5 Comments on "Peak Oil Survival: Preparation for Life After Gridcrash"

  1. If you have never read anything about peak oil or survival perhaps this book will get you thinking. If you have any knowledge of these topics you will find this book very high level and not informative. If Mr. McBay has an understanding of survival, or in a more relevant vein self-reliance, it does not make it to these pages.

    Two quick examples: The book is a very light at under 100 pages and he spends 33 of those pages talking about cooling and cooking food. In his post crash world there is a big issue with cooling or cooking food but apparently after grid crash there is no problem actually getting the food. If there is, he does not address the issue. Personally I have become accustomed to eating.

    Second, he spends less than 2 pages addressing heat (in the winter). If you live in the North one would hope Mr. McBay would address the topic as a lack of fuel would definitely have an effect. His suggestions are pitiful. Light a fire (great if you live on the third floor of an apartment with no fireplace) and put on more clothes. Brilliant! I need someone to remind me to get dressed. How about a simple suggestion to prepare yourself by getting a high quality sleeping bag that can keep you alive when the temperature goes sub zero. No such common sense suggestions are to be found.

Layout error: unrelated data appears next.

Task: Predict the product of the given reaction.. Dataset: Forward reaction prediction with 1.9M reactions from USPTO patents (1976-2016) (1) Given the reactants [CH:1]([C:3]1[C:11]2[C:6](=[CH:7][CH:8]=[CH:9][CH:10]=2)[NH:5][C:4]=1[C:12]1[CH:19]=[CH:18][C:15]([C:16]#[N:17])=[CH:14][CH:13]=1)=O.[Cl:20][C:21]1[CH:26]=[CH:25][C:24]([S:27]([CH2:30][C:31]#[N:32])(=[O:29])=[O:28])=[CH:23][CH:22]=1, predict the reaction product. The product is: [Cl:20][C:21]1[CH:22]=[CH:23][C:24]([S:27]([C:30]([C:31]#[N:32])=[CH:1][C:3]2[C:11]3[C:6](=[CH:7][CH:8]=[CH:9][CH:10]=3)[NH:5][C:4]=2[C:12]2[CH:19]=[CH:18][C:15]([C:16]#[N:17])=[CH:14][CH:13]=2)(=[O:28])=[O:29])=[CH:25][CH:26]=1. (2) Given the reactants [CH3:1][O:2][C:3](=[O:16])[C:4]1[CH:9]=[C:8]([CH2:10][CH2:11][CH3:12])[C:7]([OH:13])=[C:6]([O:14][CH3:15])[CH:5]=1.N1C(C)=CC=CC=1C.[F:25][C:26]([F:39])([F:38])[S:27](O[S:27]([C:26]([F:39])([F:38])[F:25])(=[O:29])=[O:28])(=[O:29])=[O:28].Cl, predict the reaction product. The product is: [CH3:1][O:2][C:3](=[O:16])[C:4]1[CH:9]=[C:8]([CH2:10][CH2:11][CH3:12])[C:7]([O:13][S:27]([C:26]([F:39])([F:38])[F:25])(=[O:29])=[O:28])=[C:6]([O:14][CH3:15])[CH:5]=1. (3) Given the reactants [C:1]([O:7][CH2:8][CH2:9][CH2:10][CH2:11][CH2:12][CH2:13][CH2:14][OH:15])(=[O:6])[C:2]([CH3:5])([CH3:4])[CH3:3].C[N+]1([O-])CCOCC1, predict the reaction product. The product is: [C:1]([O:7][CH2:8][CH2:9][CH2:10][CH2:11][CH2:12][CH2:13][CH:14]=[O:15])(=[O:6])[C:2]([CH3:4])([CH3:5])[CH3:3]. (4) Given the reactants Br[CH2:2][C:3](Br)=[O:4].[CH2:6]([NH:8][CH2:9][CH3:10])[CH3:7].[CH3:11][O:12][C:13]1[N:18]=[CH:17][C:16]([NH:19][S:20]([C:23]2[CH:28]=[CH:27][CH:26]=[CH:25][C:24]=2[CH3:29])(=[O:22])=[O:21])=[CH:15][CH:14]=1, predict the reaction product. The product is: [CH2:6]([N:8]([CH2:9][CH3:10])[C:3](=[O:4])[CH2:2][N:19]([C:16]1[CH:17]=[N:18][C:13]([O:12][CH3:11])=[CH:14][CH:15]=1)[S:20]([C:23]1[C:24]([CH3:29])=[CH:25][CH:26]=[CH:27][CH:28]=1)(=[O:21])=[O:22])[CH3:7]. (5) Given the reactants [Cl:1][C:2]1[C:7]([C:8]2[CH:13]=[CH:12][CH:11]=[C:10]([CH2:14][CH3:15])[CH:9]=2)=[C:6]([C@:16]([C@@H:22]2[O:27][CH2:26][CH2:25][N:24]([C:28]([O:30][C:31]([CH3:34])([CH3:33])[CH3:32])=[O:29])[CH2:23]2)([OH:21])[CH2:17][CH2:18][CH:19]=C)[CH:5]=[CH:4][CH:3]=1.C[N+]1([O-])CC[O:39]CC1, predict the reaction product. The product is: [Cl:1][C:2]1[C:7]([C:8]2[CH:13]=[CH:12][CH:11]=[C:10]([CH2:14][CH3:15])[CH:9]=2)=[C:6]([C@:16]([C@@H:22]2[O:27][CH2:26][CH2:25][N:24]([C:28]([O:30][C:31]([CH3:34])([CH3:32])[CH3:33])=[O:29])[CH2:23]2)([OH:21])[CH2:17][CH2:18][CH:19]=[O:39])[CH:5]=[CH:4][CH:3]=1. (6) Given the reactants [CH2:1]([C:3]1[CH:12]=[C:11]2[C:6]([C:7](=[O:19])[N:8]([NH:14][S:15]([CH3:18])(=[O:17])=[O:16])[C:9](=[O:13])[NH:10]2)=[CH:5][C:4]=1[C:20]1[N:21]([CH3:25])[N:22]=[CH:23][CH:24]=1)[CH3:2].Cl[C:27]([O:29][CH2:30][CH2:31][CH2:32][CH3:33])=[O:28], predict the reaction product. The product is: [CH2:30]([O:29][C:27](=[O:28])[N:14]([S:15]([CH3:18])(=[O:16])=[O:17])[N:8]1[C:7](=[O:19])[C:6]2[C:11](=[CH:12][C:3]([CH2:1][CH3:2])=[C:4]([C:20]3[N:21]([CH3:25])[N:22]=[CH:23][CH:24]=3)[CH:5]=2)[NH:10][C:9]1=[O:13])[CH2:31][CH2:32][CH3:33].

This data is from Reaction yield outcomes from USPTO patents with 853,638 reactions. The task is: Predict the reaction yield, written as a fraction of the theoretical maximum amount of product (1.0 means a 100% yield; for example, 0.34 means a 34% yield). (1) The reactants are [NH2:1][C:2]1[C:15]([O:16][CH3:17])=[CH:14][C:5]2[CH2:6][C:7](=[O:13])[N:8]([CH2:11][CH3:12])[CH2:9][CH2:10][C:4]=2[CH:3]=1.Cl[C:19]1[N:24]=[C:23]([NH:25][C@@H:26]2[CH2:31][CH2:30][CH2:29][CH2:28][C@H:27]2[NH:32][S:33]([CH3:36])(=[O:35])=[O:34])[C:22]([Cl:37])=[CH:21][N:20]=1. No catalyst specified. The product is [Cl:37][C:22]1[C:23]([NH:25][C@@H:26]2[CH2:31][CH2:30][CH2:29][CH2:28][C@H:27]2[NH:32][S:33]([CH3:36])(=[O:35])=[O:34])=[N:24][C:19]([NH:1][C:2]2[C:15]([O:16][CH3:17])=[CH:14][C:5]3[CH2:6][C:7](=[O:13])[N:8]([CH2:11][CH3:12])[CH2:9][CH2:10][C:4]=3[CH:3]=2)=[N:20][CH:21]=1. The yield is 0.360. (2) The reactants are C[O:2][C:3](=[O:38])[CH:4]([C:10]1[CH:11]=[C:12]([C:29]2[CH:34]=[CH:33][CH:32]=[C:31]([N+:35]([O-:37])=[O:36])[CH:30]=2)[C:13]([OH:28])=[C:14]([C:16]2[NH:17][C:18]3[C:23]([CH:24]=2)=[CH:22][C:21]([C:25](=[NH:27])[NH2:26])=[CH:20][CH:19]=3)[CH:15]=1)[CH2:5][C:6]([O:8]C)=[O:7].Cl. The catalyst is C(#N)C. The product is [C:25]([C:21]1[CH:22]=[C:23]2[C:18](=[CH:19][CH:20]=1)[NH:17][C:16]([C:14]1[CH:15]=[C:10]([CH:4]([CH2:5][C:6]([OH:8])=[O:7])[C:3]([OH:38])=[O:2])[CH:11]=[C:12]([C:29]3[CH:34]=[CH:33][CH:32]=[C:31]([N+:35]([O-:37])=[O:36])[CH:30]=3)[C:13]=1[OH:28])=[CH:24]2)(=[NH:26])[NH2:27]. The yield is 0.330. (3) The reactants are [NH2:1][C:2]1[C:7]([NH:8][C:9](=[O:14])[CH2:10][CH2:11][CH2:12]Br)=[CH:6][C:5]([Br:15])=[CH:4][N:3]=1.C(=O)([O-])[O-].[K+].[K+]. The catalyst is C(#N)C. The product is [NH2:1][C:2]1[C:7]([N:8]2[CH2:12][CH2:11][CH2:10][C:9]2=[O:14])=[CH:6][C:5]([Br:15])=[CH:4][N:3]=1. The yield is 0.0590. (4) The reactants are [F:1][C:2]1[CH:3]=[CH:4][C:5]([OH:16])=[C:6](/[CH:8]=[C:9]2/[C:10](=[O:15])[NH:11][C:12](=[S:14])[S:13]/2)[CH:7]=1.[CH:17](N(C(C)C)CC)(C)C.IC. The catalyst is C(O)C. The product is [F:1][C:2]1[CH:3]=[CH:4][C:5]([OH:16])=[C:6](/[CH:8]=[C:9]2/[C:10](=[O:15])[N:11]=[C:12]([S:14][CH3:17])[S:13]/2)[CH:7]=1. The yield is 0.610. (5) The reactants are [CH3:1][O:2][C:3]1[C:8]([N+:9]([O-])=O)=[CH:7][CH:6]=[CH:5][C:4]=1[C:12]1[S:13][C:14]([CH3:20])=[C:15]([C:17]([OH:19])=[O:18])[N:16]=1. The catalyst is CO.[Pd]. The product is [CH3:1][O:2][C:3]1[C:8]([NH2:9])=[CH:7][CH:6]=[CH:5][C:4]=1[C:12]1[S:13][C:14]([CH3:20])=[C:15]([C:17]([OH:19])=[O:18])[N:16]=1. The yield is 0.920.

If you want a book on survival then buy one on that specific topic. May I suggest “SAS Survival Handbook”. If you want a book on Self-Reliance then buy one on that specific topic. I would suggest starting with “Storey’s Basic Country Skills” or “The Self-sufficient Life and How to live It” or “The Big Book of Self-Reliant Living”. All these books are tomes of knowledge that may actually help you if hard times come to pass.

    Rating: 1 / 5

  2. There is an entire literatue on Peak Oil (now, 30 years too late). Of the seven or eight that I have read, this is the single best most sensible book. Easy to read, to “connects the dots” and makes it clear just how tough urban and surban survival is going to be–imagine Baghdad at home.